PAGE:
Begüm Başdaş talked with Amnesty International’s European Migration Researcher Adriana Tidona about the criminalisation of humanitarian work in solidarity with refugees in Europe, focusing on the court case against 24 humanitarian workers, including search and rescue volunteers Sarah Mardini and Sean Binder.
Sarah Mardini and Sean Binder were arrested in 2018 on numerous trumped-up charges by Greek authorities and they spent more than 100 days in prison before being released on bail in December 2018. The first trial of the 24 humanitarian workers, who risk 25 years in prison for helping and defending the rights of refugees in Greece was held on 18 November. However, the court decided to adjourn the case. Adriana Tidona was on the Lesvos Island to monitor the trial.
For the day of the trial, Tidona said “it was very good to see a lot of support for Sarah and Sean. There was a great spirit of solidarity and a lot of media interest.” She commented that, “This trial should not ever have happened. The charges are unfounded, but now it is brought to court, they at least should be acquitted so Sarah and Sean can resume their lives. More delays means more uncertainty.”
She said that the court’s decision to adjourn means that the trial would be postponed possibly for months, prolonging the judicial ordeal for the humanitarian workers. Due to restrictions to her entry to Greece, Sarah Mardini could not attend in violation of her right to fair trial. Tidona commented on the judicial process and said, “It does not only mean being criminalised, but it also means being put on hold and unable to operate for years. This is in itself a violation of the rights of human rights defenders. It is not just when you are convicted that you are being criminalized, the prosecution is a violation of their rights. They only acted for humanitarian reasons. They should not go through all of this.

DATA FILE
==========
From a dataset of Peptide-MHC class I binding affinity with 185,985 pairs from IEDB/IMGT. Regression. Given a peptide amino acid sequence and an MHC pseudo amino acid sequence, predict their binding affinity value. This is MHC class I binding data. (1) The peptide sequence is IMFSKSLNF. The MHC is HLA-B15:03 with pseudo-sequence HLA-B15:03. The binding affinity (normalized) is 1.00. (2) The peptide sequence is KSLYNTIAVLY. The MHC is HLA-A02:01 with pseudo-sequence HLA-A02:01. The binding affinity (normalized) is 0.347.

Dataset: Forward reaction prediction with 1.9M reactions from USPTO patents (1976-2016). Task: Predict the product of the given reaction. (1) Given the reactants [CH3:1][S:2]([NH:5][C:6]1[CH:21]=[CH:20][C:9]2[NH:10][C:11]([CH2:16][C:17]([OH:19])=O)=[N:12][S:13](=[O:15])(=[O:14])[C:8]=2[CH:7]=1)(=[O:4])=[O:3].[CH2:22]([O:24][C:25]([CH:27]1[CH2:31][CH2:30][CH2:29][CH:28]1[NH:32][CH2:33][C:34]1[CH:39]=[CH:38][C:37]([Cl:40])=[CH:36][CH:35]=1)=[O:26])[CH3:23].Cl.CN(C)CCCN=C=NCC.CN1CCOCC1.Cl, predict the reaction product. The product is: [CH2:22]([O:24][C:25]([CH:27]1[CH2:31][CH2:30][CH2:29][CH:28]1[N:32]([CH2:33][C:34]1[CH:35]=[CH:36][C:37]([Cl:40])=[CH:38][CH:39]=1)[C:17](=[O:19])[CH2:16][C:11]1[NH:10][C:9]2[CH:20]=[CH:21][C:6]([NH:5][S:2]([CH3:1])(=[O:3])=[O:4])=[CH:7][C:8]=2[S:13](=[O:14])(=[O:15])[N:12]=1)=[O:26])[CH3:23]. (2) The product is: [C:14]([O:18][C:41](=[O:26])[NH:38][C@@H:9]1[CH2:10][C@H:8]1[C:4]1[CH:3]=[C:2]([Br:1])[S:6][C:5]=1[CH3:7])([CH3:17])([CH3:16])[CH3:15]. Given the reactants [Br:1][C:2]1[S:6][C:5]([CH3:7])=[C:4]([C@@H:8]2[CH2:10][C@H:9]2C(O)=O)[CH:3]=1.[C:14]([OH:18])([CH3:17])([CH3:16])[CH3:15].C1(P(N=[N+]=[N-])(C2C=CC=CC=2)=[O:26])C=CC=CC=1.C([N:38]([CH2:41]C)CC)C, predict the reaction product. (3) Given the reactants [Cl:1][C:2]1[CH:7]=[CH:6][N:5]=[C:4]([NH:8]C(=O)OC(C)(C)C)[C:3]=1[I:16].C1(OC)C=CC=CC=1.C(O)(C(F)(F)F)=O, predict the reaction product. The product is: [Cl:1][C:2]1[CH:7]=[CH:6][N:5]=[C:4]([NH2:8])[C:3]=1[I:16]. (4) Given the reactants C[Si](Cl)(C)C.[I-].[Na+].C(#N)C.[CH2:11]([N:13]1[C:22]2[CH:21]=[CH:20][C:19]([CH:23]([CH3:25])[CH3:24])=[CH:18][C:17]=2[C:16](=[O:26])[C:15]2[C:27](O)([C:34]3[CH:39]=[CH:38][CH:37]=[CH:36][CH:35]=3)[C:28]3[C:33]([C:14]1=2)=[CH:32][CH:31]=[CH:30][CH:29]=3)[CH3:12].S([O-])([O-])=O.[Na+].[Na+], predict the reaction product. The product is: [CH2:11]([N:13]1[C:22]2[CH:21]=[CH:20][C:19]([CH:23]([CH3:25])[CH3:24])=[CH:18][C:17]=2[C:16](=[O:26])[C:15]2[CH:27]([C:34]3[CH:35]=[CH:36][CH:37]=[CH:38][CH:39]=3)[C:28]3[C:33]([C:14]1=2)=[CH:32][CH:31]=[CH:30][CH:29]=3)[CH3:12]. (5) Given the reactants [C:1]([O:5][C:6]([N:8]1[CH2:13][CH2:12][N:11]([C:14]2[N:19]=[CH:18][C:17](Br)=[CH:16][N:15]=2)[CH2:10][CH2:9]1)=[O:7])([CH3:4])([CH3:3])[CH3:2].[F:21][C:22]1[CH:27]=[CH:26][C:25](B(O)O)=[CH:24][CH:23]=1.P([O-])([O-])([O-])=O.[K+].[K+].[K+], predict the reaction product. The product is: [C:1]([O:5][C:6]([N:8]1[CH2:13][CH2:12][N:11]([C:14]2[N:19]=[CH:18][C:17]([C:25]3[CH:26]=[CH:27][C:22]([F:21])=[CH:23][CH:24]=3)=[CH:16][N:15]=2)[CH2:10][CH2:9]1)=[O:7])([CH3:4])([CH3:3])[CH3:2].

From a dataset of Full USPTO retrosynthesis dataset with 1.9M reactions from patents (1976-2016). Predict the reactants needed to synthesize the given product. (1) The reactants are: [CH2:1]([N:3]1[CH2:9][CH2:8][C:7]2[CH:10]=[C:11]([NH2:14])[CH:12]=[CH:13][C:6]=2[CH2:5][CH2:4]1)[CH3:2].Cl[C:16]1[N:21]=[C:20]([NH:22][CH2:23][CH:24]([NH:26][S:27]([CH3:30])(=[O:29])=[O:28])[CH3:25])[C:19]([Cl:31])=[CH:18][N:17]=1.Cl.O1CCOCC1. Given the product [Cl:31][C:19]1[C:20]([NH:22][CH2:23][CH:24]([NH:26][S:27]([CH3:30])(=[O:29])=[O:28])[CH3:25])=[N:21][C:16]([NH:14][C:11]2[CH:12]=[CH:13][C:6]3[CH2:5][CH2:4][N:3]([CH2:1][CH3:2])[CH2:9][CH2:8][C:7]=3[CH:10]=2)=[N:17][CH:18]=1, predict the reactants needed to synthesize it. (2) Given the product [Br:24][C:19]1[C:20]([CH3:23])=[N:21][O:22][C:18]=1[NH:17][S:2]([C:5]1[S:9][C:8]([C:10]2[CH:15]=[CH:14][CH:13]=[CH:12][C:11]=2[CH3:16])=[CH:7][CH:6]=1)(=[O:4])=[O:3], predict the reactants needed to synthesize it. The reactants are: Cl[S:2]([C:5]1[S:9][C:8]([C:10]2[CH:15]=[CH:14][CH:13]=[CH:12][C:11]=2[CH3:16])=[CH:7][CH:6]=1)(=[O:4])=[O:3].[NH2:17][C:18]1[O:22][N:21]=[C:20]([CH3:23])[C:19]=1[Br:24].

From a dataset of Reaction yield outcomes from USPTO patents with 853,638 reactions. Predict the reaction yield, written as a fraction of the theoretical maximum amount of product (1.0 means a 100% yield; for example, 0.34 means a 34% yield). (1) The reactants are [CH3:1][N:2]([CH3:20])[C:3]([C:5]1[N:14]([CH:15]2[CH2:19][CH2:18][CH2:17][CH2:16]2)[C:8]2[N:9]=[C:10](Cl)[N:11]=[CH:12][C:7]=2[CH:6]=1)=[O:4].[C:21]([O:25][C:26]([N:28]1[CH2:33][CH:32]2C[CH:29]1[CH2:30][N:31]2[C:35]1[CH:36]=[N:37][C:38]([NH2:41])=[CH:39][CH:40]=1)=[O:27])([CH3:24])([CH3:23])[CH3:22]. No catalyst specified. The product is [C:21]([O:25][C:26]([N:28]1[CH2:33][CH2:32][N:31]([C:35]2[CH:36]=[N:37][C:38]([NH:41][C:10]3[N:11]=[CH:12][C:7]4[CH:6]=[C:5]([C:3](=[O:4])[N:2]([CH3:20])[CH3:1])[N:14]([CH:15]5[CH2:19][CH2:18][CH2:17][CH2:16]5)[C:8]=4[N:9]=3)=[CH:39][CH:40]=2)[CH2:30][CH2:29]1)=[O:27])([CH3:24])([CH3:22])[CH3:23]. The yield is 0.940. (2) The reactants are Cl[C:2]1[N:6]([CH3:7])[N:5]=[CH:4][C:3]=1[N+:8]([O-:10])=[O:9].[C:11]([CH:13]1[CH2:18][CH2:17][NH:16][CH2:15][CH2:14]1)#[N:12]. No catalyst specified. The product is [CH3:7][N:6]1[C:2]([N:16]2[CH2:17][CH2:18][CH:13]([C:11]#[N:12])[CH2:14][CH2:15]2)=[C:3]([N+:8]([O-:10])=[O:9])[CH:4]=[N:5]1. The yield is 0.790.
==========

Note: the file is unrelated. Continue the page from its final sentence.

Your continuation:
Adjournment of the court has serious implications for everyone who stands in solidarity with refugees and migrants in Greece, and Tidona noted that, “This trial is an emblematic one. It does not have impact on Sarah, Sean and others only, but it is also instrumentalised by Greece to send a powerful message to civil society as a whole, that this is what can happen if you provide help to people seeking safety. Greece continues to bring charges and other actions against NGOs, who are depicted in a very negative light in the public discourse. Even in non-criminal cases, for example administratively, NGOs are imposed to very heavy burdens to be able to operate. In practice, even if they are not criminalized, they are paralyzed. They cannot operate freely.”
To learn more about criminalization of solidarity with refugees in Europe, you may read Amnesty International report, “Europe: Punishing compassion: Solidarity on trial in Fortress Europe.”